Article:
Presentations Security What I’m Up To

Video of my Bsides Tampa 2024 presentation, “xz made EZ”

Here it is — the video of my presentation, xz made EZ, which covers the security incident with the xz utils utility on Unix-y systems, which I gave at BSides Tampa 2024 on April 6th:

If you’d like them, here are the Google slides from the presentation.

Questions and answers

How did I land this presentation?

The details of the xz vulnerability were made public mere days before the BSides Tampa 2024 cybersecurity conference, and on a whim, I emailed the organizers and asked if I could do a lightning talk on the topic.

They quickly got back to me and let me know that they’d had a last-minute speaker cancellation and gave me a full slot in which to do my presentation.

The moral of the story? It never hurts to ask, and it can lead to opportunities!

What’s this xz thing, anyway?

Let me answer with this slide from my presentation:

xz is short for xz Utils, a compression utility that you’ll find in Unix-y operating systems, including:

  • Linux distributions
  • macOS

It’s usually used by Unix greybeards who generally use it in combination with tar.

What happened with xz?

xz was one of those open source projects that had a vulnerability best illustrated by this xkcd comic:

xz was like that project pointed out in the comic, except that the “random person” doing the maintaining was Lass Collin, a developer based in Finland, who was experiencing burnout. As a result, xz was languishing.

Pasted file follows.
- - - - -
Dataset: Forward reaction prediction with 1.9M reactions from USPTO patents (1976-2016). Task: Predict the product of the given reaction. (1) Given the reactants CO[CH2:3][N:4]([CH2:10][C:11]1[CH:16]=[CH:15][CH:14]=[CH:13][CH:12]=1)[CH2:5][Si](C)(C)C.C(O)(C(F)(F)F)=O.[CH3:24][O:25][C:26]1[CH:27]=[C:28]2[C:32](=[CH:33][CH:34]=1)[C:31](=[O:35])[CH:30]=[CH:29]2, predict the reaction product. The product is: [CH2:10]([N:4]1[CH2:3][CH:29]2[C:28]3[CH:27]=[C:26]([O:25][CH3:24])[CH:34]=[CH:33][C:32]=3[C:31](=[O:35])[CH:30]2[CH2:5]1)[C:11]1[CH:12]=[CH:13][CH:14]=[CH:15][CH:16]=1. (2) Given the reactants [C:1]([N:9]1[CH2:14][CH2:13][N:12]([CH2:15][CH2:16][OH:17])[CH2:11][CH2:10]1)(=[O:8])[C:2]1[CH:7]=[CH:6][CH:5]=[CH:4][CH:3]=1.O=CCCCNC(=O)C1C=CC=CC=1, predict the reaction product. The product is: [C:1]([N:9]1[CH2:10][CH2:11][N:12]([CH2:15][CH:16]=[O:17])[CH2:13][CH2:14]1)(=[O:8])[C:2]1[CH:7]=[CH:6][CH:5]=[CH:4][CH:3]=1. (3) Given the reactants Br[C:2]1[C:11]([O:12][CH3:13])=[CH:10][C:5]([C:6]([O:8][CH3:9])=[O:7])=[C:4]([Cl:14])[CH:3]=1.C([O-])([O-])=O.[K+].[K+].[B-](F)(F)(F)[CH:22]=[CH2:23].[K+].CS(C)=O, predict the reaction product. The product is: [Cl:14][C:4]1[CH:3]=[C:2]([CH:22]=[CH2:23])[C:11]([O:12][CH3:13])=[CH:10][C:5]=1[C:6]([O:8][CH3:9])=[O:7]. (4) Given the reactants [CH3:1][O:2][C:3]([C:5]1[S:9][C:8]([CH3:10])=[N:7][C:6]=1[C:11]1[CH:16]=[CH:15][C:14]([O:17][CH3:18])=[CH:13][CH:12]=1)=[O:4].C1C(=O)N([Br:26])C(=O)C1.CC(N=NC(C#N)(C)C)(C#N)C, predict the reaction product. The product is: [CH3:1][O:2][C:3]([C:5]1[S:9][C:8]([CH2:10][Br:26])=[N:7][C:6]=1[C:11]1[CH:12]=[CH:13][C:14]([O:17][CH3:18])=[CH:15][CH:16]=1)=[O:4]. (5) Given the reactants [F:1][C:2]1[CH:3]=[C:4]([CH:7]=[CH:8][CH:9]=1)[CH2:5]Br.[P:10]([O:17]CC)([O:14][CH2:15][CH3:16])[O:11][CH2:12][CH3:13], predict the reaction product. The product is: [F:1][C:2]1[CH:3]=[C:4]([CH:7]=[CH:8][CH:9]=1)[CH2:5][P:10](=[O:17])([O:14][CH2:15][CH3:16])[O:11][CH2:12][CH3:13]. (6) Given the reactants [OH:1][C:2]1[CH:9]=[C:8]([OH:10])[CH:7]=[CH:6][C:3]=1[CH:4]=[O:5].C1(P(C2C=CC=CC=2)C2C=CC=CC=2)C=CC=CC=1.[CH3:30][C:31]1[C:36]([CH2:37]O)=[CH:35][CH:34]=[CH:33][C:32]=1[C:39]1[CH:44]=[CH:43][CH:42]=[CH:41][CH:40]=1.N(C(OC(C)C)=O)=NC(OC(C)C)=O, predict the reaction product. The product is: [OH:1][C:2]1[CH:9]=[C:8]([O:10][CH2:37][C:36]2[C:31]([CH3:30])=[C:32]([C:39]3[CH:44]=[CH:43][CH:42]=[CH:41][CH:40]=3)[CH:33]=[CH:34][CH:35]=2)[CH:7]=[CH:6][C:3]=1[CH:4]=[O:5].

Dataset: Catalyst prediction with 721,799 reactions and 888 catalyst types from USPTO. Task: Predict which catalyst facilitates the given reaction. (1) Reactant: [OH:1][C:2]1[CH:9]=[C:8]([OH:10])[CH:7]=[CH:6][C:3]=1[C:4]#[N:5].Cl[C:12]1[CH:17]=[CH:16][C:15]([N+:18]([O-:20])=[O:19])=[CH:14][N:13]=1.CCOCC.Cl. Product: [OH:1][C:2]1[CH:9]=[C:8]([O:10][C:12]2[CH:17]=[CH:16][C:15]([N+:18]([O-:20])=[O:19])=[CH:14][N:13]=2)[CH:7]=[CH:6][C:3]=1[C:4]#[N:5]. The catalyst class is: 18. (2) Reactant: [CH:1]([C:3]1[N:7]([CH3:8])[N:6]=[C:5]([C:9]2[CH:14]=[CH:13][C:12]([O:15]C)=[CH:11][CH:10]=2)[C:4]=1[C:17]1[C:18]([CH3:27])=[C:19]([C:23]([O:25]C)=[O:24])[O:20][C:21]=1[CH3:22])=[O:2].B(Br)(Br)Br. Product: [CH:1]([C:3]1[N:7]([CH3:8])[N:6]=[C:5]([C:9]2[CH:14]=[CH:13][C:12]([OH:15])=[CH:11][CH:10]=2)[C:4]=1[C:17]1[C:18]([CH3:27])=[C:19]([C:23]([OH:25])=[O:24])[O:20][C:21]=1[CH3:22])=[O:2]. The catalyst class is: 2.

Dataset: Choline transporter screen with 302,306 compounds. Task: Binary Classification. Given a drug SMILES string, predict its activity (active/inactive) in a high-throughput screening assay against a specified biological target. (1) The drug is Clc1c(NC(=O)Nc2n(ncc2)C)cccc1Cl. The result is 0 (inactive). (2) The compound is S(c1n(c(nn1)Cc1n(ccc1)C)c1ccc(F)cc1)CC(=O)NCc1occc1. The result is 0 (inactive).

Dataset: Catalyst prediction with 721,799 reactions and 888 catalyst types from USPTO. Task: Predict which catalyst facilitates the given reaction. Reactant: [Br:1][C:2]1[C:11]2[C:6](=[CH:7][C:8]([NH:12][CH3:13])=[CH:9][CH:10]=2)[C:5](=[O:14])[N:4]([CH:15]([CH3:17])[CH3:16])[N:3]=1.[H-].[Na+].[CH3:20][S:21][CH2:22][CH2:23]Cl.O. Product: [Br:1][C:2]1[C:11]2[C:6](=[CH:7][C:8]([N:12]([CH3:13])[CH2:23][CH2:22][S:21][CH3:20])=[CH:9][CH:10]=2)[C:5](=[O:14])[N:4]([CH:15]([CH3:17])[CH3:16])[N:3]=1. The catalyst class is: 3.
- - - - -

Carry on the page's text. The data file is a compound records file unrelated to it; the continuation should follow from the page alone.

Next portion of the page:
In what appeared to be a stroke of good fortune, a developer who went by the handle of “Jia Tan” on GitHub came to the rescue and started submitting patches to xz.

At about the same time, there were a number of complaints about xz’s lack of apparent maintenance. In hindsight, it looks like a clever two-pronged campaign:

  1. A group of people loudly clamoring for someone else to take the reins of the xz project, and
  2. A friendly developer who swoops in at the right time, making patches to the xz project…

…all while a burned-out Lasse Collin was facing a lot of stress.

On November 30, 2022, Lasse changed the email address for xz bug reports to an alias that redirected to both his email address as well as Jia Tan’s. At that point, Jia Tan, the apparently helpful developer who appeared at just the right time, was now an official co-maintainer.

Not long after, Lasse releases his last version of xz, and soon after Jia Tan, now the sole maintainer of the project, releases their own version.

With full control of the project, Jia Tan starts making changes — all the while, carefully disguising them — that create a “back door” within the xz application.

On any system that had Jia Tan’s tainted version of xz installed, an unauthorized user with the right private key could SSH into that system with root-level access. By becoming the maintainer of a trusted application used by many Linux versions, Jia Tan managed to create a vulnerability by what could have been one of the most devastating supply-chain attacks ever.